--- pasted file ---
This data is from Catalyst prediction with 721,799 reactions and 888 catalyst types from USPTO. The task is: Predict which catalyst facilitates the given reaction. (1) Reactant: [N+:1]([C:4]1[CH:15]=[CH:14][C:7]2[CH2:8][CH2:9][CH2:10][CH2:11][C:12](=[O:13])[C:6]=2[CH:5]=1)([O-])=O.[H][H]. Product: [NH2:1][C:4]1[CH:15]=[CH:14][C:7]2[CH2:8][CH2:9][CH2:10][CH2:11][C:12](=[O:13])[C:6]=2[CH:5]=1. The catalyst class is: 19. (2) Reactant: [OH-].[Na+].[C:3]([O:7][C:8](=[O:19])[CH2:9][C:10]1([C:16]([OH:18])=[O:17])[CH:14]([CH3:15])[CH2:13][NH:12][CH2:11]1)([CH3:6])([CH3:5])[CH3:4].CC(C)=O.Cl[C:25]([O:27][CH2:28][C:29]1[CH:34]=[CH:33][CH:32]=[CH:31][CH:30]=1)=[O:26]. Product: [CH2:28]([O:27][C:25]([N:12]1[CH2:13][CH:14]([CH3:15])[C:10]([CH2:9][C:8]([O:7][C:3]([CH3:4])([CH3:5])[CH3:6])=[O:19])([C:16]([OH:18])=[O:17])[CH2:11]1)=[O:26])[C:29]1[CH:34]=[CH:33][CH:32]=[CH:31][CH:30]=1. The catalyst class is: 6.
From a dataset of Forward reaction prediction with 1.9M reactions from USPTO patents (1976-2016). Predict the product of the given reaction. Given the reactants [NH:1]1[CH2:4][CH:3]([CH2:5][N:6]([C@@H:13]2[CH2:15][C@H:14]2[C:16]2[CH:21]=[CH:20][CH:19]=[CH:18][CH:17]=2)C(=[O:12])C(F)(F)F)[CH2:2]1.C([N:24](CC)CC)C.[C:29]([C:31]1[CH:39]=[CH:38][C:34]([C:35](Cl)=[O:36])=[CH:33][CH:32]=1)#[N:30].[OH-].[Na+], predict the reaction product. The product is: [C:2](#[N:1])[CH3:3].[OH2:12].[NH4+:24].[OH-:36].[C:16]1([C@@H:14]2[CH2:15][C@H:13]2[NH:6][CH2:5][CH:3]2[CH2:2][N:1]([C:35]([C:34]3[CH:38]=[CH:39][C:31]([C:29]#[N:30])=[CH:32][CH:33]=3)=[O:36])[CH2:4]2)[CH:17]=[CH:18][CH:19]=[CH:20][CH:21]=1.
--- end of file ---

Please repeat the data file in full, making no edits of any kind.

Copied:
This data is from Catalyst prediction with 721,799 reactions and 888 catalyst types from USPTO. The task is: Predict which catalyst facilitates the given reaction. (1) Reactant: [N+:1]([C:4]1[CH:15]=[CH:14][C:7]2[CH2:8][CH2:9][CH2:10][CH2:11][C:12](=[O:13])[C:6]=2[CH:5]=1)([O-])=O.[H][H]. Product: [NH2:1][C:4]1[CH:15]=[CH:14][C:7]2[CH2:8][CH2:9][CH2:10][CH2:11][C:12](=[O:13])[C:6]=2[CH:5]=1. The catalyst class is: 19. (2) Reactant: [OH-].[Na+].[C:3]([O:7][C:8](=[O:19])[CH2:9][C:10]1([C:16]([OH:18])=[O:17])[CH:14]([CH3:15])[CH2:13][NH:12][CH2:11]1)([CH3:6])([CH3:5])[CH3:4].CC(C)=O.Cl[C:25]([O:27][CH2:28][C:29]1[CH:34]=[CH:33][CH:32]=[CH:31][CH:30]=1)=[O:26]. Product: [CH2:28]([O:27][C:25]([N:12]1[CH2:13][CH:14]([CH3:15])[C:10]([CH2:9][C:8]([O:7][C:3]([CH3:4])([CH3:5])[CH3:6])=[O:19])([C:16]([OH:18])=[O:17])[CH2:11]1)=[O:26])[C:29]1[CH:34]=[CH:33][CH:32]=[CH:31][CH:30]=1. The catalyst class is: 6.
From a dataset of Forward reaction prediction with 1.9M reactions from USPTO patents (1976-2016). Predict the product of the given reaction. Given the reactants [NH:1]1[CH2:4][CH:3]([CH2:5][N:6]([C@@H:13]2[CH2:15][C@H:14]2[C:16]2[CH:21]=[CH:20][CH:19]=[CH:18][CH:17]=2)C(=[O:12])C(F)(F)F)[CH2:2]1.C([N:24](CC)CC)C.[C:29]([C:31]1[CH:39]=[CH:38][C:34]([C:35](Cl)=[O:36])=[CH:33][CH:32]=1)#[N:30].[OH-].[Na+], predict the reaction product. The product is: [C:2](#[N:1])[CH3:3].[OH2:12].[NH4+:24].[OH-:36].[C:16]1([C@@H:14]2[CH2:15][C@H:13]2[NH:6][CH2:5][CH:3]2[CH2:2][N:1]([C:35]([C:34]3[CH:38]=[CH:39][C:31]([C:29]#[N:30])=[CH:32][CH:33]=3)=[O:36])[CH2:4]2)[CH:17]=[CH:18][CH:19]=[CH:20][CH:21]=1.